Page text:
"We think the American public should have the right of information for people who accept pardons," Marlow said. He said the VFW does not use the term blacklist in its campaign but added that individual posts can decide what they will do with the information.
"If a man accepts a pardon, he admits guilt, as if he had been convicted of a crime in court," Marlow said.
"I want absolutely no publicity on my son," a Falls Church man shouted in a telephone interview. his son has been living in Canada for nearly seven years. "He's not here and I doubt very much if he'll ever be here, excepto to visit."
The man, who said he was reluctant at first to discuss his son has began talking freely, as if he had many thoughts to get off his chest, after a reporter assured him anonymity.
At first he felt his son should have enlisted in the service, but he said his mind has changed since he learned of the atrocities that occurred in the war.
His son now has a wife and two children, a "small farm, and a good job" as a Canadian government electronics expert. He worked in Thailand for a year for a company that received U.S. government contracts before registering for the draft, his father said.
"When he came back, his opinion was that it was not worthwhile for him to spend a two-year tour in the Army," the father said. "He saw and heard and found out things in that year that made him decide he would not serve in the U.S. Army.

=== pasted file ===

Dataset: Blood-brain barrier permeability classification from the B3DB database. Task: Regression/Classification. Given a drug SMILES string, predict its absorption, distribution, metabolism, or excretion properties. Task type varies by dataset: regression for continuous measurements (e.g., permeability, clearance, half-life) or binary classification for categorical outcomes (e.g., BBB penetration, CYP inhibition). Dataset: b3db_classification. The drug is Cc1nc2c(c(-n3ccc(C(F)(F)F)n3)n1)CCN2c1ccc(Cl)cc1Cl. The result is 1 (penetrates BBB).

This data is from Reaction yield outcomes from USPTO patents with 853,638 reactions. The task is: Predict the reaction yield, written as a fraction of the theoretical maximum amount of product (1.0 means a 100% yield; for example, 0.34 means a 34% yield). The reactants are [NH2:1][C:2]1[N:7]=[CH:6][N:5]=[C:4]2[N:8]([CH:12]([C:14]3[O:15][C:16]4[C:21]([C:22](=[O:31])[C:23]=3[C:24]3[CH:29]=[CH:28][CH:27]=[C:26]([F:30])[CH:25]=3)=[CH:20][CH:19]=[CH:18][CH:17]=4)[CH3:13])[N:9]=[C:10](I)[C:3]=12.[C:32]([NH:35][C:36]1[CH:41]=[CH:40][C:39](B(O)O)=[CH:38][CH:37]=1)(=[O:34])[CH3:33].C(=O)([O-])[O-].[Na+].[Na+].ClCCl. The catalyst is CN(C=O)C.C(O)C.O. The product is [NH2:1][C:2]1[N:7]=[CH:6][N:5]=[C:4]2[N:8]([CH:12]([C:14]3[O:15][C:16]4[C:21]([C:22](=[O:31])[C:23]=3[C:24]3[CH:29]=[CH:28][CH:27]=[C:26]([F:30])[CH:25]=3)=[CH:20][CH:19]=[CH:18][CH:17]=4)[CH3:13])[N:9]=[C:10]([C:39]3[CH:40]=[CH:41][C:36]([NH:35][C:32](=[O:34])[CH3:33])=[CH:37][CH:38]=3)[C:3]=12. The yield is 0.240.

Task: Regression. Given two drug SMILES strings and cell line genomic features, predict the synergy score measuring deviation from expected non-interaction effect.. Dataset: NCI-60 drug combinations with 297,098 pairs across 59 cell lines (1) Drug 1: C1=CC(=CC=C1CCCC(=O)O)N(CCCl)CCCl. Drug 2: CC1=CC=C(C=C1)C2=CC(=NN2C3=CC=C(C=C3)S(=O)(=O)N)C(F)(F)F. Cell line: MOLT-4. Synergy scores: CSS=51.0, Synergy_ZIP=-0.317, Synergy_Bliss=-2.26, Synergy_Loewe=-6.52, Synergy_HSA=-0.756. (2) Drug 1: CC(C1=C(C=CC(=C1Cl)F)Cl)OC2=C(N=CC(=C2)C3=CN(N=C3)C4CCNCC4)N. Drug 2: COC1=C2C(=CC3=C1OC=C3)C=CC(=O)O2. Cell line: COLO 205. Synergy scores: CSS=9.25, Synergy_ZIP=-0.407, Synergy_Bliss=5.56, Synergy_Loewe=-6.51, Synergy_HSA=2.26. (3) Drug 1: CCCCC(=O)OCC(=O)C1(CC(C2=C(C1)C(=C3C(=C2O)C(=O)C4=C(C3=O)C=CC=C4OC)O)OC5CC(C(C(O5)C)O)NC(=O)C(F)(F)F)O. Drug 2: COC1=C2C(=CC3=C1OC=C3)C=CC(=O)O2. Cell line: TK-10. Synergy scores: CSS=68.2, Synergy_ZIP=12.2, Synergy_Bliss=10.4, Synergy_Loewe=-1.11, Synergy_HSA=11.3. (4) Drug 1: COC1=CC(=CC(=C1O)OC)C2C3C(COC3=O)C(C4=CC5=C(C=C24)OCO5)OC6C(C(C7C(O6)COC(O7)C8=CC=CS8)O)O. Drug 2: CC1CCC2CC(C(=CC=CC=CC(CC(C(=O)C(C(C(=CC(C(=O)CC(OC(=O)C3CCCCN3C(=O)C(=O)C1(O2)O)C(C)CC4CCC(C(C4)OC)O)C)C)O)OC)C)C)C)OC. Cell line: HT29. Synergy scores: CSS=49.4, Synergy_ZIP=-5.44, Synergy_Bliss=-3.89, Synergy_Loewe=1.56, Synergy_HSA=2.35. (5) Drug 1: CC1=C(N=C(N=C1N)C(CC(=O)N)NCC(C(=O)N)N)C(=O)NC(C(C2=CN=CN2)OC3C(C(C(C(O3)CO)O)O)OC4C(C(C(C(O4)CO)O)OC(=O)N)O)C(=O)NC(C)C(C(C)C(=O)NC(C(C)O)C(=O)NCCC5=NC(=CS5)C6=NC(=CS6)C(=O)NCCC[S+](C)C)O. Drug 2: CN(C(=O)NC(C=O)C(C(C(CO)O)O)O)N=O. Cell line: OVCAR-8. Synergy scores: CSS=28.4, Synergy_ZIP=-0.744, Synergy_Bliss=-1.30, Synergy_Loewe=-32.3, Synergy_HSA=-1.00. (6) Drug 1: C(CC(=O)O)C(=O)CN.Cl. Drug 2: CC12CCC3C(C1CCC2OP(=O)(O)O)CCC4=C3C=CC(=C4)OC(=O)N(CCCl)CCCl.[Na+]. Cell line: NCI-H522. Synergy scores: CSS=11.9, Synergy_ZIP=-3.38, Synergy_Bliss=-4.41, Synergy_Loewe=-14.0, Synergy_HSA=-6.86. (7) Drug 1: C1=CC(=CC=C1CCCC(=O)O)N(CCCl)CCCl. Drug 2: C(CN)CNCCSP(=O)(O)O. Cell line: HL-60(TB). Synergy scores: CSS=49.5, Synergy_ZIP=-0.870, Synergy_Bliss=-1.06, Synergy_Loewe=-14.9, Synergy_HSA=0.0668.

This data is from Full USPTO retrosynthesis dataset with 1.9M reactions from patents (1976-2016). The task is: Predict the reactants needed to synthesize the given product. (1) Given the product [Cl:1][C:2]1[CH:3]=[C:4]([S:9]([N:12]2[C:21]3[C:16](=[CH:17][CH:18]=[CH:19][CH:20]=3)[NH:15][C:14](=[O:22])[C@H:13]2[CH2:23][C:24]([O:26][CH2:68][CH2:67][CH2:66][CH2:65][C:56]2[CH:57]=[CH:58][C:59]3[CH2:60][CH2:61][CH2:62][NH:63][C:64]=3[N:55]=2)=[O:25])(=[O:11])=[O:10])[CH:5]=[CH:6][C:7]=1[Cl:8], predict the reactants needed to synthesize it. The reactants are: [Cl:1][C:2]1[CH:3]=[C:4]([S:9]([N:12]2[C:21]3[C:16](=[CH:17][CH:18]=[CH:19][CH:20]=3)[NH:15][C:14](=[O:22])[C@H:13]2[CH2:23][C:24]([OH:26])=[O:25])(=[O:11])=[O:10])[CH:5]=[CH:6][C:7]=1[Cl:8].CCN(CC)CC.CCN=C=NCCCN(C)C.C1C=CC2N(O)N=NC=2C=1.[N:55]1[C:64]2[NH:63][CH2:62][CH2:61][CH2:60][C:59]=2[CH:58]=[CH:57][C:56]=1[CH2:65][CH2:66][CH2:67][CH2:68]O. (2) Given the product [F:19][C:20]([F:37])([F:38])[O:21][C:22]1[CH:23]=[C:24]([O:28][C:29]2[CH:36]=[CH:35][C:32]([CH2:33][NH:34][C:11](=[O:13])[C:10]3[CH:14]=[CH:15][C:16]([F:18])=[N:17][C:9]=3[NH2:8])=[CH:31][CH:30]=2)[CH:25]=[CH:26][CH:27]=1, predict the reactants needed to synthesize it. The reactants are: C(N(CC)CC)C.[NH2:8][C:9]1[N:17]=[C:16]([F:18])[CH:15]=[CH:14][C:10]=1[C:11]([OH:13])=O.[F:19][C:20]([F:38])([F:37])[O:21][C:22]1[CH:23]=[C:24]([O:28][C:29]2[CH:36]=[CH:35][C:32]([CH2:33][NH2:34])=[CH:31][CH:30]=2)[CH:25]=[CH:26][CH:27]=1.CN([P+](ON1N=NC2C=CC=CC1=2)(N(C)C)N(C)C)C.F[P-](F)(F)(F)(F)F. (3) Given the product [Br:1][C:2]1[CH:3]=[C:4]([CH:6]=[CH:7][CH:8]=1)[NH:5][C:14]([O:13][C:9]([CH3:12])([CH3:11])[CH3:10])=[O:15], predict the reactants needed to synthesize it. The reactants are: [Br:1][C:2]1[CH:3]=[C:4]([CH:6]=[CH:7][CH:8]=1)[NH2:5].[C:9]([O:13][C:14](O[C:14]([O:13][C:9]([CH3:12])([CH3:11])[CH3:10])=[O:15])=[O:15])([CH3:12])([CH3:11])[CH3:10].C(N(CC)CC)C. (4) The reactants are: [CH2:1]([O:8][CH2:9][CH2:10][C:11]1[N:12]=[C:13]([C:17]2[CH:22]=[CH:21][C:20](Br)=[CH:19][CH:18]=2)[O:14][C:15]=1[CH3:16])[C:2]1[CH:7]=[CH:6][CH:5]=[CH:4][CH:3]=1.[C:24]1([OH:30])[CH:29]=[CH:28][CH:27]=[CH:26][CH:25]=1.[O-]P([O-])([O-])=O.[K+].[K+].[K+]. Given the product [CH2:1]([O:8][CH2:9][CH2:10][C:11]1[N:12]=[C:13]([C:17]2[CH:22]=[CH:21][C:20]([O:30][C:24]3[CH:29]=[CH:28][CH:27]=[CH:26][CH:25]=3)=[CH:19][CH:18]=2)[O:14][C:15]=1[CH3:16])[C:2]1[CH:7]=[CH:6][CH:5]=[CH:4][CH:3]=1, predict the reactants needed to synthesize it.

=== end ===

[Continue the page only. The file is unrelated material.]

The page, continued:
"Nobody wants to get killed," he said. "Nobody wants to be part of pulling that trigger unless it's worthwhile," said the man, who then reminisced about the battles he fought during World War II.
The man repeated over and over how he is now proud of his son's accomplishments, his happiness with his family, his job and respect in Canada.
"Why can't we forget the whole thing," the man said. "It makes me sad when I read about it in the paper."
All of the families interviewed recalled annual visits to their homes by FBI agents who attempted to find out where their sons or brothers were hiding.
Justin W. Williams, an assistant U.S. attorney in Alexandria, said some of the draft evasion indictments, which go back as far as 1968, did not list current addresses. Thus, some resisters may not know they now can freely cross the border back into the United States.
Once the indictments are dismissed, the FBI is notified and clears its records of outstanding warrants against draft evaders so they will not be arrested when they return, William said.
Williams said that he has prosecuted between 80 and 100 Selective Service cases in the Northern Virginia area. The offenses each carry a penalty of up to five years in prison and a $ 10,000 fine. He said he cannot remember any individuals who were sentenced to more than a total of five years, even if they were convicted for more than one offense.
According to the Justice Department figures, Carter's pardon covers about 2,600 draft dodgers who were under indictment, about 9,000 who were convicted or pleaded guilty and who now have their records cleared, and about 1,200 who were under investigation for alleged violations.
Excluded from the pardon are those who used force or violence while evading the draft, deserters and those with less than honorable discharges. Colhoun and Lind said these people should also have been pardoned.
"A couple times I went to Windsor (Ontario) and looked across at Detroit," Colhoun said. "I just wished I could see what it's like over there."